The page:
While Poundstone generally argues in favor of knowing facts, a much more difficult question is which ones? The Common Core curriculum has answered this question in the many states that have adopted these criteria for mixing fact-based learning with critical thinking skills. However, one could very well argue that what the Common Core asks first graders to know as facts, seems somewhat irrelevant and silly. Included in these “Must know” facts for a first grader is that the sun is a star and that Pluto is a dwarf planet. When tested, only 51% and 47% respectively of adults answer these questions correctly. A team of Common Core experts decided what children should know, but the evidence for how these facts were selected over others seems wholly subjective.
A study by the Educational Testing Service (ETS) indicates that high achieving American students are scoring relatively well compared to their counterparts in other countries, but low achieving Americans are scoring far behind nearly everyone else in their knowledge of basic facts and understandings. Poundstone argues that this low performance may be due to the Google effect in which we know we can look up information at any time and therefore, we make no effort to remember the information. Poundstone found high recall rates for information that individuals thought would later be unavailable, thus increasing the efforts they had to make to remember the information in the present. Because our information now comes from so many different potential outlets, source amnesia is becoming more common, and we cannot recall where the information came from, thus often attributing the information to an incorrect origin. While information is easily accessible, it is also easily forgotten.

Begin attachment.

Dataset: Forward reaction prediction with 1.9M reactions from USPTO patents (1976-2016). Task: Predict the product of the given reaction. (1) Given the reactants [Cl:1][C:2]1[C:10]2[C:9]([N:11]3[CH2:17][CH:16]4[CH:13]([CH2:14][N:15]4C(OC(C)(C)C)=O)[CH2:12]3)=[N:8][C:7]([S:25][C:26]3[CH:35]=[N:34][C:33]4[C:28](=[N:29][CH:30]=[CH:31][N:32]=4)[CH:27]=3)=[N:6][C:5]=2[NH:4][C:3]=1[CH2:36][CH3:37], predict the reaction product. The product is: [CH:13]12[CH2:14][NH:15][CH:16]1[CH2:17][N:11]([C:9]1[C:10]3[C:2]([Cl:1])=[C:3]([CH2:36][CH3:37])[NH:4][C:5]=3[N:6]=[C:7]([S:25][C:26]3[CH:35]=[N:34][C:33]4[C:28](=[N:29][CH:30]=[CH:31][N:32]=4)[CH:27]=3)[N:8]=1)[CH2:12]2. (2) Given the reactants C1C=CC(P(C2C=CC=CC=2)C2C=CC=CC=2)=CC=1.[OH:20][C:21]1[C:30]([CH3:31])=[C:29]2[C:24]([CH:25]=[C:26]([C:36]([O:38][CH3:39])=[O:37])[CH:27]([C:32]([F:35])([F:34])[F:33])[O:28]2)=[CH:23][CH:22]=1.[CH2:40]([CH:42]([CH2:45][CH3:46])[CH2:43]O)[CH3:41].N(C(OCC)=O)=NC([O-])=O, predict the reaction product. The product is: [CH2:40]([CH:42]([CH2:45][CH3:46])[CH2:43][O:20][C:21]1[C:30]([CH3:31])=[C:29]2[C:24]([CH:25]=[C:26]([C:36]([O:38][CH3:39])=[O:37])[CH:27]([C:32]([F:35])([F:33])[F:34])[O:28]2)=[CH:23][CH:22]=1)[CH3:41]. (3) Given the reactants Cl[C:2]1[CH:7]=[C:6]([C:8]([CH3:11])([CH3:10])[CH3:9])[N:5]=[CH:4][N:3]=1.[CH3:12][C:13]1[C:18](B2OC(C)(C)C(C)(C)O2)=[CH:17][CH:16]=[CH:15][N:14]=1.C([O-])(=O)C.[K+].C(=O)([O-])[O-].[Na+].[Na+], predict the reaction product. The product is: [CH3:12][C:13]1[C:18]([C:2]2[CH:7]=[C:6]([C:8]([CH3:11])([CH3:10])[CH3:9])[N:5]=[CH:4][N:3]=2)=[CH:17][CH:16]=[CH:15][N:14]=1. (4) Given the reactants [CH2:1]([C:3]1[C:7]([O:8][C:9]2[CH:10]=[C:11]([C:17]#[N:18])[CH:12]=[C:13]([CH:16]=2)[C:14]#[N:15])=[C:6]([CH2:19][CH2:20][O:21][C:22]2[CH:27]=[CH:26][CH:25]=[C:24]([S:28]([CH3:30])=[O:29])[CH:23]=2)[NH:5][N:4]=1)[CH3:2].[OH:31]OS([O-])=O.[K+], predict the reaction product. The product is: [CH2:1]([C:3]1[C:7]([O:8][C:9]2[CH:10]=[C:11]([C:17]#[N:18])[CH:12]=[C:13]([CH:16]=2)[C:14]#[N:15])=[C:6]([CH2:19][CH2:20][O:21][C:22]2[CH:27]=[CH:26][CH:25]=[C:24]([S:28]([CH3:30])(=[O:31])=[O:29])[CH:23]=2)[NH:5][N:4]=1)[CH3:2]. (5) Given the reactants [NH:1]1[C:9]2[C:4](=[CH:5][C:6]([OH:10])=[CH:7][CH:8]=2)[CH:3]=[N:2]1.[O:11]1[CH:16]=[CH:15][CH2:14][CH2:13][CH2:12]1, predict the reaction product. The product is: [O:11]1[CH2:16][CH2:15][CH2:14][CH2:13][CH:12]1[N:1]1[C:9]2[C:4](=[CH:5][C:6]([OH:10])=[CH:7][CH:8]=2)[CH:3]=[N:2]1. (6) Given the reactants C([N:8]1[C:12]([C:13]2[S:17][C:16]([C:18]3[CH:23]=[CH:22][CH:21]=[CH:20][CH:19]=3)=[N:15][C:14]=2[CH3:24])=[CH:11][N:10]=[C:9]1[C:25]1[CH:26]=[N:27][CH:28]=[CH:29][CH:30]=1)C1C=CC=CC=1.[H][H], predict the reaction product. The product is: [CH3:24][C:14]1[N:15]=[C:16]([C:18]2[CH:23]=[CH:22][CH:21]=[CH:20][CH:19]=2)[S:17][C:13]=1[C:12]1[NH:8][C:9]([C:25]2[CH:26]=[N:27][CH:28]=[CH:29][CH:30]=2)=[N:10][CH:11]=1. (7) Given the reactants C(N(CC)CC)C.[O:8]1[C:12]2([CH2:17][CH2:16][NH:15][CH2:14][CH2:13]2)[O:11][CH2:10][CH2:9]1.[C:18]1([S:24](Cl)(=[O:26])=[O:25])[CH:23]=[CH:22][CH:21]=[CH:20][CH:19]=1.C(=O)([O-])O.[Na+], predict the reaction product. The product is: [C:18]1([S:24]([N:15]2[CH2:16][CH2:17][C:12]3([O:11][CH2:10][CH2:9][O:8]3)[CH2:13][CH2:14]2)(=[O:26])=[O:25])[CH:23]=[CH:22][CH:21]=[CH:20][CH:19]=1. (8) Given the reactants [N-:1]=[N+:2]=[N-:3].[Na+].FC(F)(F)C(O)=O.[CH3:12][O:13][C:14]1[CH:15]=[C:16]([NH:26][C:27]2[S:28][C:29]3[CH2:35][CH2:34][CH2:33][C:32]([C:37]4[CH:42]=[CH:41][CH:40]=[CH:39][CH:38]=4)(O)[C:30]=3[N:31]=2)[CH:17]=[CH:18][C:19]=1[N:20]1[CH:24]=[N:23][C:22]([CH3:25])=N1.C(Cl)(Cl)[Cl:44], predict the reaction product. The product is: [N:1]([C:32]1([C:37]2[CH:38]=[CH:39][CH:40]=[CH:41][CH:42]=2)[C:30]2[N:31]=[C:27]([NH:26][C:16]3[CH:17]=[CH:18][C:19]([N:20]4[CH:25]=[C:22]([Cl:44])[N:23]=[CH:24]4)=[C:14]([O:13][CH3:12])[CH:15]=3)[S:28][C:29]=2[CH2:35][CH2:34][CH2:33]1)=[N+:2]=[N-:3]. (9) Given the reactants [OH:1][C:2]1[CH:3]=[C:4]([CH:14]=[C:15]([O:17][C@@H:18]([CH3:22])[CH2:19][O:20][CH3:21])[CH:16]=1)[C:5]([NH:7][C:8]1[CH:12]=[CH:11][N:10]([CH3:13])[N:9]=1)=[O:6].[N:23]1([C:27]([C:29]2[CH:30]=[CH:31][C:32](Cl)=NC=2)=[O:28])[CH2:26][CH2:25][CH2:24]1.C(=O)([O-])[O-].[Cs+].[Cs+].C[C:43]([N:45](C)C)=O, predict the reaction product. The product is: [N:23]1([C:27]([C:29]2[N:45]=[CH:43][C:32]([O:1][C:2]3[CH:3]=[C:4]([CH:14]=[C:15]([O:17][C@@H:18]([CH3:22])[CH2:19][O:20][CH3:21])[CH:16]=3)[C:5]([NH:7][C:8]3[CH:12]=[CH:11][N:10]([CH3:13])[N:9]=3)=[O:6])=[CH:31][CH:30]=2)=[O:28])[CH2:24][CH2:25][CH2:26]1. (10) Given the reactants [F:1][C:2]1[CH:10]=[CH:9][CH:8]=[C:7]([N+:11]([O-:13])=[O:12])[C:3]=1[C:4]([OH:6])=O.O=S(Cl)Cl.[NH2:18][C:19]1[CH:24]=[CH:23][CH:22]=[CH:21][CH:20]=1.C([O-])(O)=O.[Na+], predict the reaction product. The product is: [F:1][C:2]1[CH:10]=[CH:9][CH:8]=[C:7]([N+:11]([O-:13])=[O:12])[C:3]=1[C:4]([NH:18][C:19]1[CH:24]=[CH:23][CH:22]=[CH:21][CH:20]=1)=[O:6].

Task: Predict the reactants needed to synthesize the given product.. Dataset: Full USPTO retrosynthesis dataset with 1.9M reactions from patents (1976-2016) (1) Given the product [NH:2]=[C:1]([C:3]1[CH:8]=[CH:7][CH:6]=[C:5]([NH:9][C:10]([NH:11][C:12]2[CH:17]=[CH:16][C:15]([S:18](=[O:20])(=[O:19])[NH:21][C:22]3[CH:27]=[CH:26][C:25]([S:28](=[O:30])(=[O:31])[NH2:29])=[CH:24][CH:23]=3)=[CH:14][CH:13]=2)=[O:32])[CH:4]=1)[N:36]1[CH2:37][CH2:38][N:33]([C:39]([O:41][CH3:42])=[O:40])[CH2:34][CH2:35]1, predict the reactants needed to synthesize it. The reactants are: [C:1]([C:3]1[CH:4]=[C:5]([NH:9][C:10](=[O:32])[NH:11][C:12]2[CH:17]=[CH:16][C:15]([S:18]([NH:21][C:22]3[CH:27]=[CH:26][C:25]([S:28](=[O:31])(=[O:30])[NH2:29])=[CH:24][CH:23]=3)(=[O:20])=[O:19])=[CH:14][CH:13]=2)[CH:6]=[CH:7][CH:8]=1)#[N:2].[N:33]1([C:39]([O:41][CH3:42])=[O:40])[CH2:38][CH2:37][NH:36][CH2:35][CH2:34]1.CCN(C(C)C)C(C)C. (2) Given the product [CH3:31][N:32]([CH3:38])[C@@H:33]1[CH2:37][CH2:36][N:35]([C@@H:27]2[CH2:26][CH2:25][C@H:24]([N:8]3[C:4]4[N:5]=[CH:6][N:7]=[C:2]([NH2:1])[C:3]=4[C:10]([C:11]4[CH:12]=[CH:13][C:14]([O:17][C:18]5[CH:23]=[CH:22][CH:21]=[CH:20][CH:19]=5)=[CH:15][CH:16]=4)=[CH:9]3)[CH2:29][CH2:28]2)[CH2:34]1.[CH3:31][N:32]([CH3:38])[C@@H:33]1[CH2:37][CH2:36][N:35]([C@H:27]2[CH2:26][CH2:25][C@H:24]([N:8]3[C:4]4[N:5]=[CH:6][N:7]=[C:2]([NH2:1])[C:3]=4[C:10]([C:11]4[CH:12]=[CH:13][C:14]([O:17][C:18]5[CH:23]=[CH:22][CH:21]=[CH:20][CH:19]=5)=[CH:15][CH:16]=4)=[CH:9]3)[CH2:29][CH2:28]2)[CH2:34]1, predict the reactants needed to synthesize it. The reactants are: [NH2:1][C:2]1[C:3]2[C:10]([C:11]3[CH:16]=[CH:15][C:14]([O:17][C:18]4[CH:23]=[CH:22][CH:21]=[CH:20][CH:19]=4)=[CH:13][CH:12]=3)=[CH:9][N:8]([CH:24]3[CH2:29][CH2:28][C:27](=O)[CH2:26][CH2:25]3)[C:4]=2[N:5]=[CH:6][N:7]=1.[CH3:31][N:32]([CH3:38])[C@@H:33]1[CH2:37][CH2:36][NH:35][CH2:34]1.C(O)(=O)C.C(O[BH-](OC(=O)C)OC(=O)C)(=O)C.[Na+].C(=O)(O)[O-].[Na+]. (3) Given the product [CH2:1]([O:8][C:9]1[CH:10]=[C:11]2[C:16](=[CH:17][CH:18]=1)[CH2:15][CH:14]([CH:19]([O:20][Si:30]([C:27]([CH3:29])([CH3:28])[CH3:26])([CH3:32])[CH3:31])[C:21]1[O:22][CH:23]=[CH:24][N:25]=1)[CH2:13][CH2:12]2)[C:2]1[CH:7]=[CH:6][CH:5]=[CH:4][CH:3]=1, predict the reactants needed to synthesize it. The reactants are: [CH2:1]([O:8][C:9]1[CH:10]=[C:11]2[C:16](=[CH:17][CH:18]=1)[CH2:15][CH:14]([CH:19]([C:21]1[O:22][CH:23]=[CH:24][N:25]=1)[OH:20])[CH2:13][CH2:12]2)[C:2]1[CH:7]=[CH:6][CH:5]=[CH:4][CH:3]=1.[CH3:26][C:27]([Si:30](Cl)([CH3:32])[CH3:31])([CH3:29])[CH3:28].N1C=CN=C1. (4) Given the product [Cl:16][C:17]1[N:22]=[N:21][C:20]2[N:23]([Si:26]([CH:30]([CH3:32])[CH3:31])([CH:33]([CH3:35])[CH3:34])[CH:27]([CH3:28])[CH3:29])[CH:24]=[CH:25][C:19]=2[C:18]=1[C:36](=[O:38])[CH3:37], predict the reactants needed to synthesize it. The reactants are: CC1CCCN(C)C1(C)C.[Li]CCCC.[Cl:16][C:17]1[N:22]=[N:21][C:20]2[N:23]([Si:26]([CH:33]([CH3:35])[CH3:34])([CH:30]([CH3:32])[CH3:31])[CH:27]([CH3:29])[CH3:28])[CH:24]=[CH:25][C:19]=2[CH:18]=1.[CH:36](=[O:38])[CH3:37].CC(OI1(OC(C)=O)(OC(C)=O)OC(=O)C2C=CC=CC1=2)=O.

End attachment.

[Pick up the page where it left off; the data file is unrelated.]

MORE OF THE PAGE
Poundstone argues that the wealth of information available online is not making us less smart, but like those who experience the Dunning-Krueger effect (the less people know about something, the more highly they rate their knowledge), it is likely making us less aware of what we do not know. Advertisers and pollsters track Internet usage and recommend pop up sites that may be of interest to the specific individual. Typically, these recommendations are based on past searches and reinforce products that one had already expressed interest or that are consistent with one’s opinions. This process of choosing recommendations based on your past history can lead to confirmation bias and the belief that more people share your views (false consensus effect) than actually do. There is, however, evidence to suggest that in some topical areas, Americans are woefully underinformed despite what they believe. Poundstone asked random Americans to answer sixteen general knowledge questions (including the location of North Carolina and Ukraine), followed by a political opinion question. Those who had the lowest scores were most likely to favor a border fence built between the United States and Mexico; one might indeed argue that this is impacting elections and thus policy. These misconceptions range from tax rates to average income of CEOs, but with correlational data, one cannot demonstrate causation. While this type of factual information can be found online, however, this is generally not what people are spending their time on while surfing the web. Americans are better at recognizing the judges from American Idol that current Supreme Court Justices and one may safely guess which of these two groups gets more hits on Google (except for perhaps the notorious RBG).